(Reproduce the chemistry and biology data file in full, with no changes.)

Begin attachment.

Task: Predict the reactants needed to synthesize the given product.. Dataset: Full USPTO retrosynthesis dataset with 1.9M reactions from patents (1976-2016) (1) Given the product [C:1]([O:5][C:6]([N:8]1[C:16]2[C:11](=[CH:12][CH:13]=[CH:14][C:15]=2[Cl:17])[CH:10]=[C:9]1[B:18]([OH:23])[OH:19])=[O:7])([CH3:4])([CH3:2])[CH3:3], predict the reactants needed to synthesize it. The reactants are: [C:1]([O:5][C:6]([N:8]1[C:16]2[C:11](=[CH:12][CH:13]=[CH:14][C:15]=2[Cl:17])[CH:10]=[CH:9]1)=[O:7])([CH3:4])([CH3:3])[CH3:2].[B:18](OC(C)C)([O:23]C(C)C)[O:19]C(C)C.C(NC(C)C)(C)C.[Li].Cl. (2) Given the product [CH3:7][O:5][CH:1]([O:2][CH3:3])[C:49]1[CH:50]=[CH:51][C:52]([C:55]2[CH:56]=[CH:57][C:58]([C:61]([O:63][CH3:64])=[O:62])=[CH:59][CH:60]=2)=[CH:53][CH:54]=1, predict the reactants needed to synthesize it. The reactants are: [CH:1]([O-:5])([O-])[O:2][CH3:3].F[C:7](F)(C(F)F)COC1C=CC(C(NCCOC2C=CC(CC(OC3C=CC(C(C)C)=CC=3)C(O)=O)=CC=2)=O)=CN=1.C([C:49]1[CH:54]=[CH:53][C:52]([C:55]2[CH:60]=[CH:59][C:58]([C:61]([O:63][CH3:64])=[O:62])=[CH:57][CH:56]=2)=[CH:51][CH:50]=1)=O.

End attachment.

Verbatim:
Task: Predict the reactants needed to synthesize the given product.. Dataset: Full USPTO retrosynthesis dataset with 1.9M reactions from patents (1976-2016) (1) Given the product [C:1]([O:5][C:6]([N:8]1[C:16]2[C:11](=[CH:12][CH:13]=[CH:14][C:15]=2[Cl:17])[CH:10]=[C:9]1[B:18]([OH:23])[OH:19])=[O:7])([CH3:4])([CH3:2])[CH3:3], predict the reactants needed to synthesize it. The reactants are: [C:1]([O:5][C:6]([N:8]1[C:16]2[C:11](=[CH:12][CH:13]=[CH:14][C:15]=2[Cl:17])[CH:10]=[CH:9]1)=[O:7])([CH3:4])([CH3:3])[CH3:2].[B:18](OC(C)C)([O:23]C(C)C)[O:19]C(C)C.C(NC(C)C)(C)C.[Li].Cl. (2) Given the product [CH3:7][O:5][CH:1]([O:2][CH3:3])[C:49]1[CH:50]=[CH:51][C:52]([C:55]2[CH:56]=[CH:57][C:58]([C:61]([O:63][CH3:64])=[O:62])=[CH:59][CH:60]=2)=[CH:53][CH:54]=1, predict the reactants needed to synthesize it. The reactants are: [CH:1]([O-:5])([O-])[O:2][CH3:3].F[C:7](F)(C(F)F)COC1C=CC(C(NCCOC2C=CC(CC(OC3C=CC(C(C)C)=CC=3)C(O)=O)=CC=2)=O)=CN=1.C([C:49]1[CH:54]=[CH:53][C:52]([C:55]2[CH:60]=[CH:59][C:58]([C:61]([O:63][CH3:64])=[O:62])=[CH:57][CH:56]=2)=[CH:51][CH:50]=1)=O.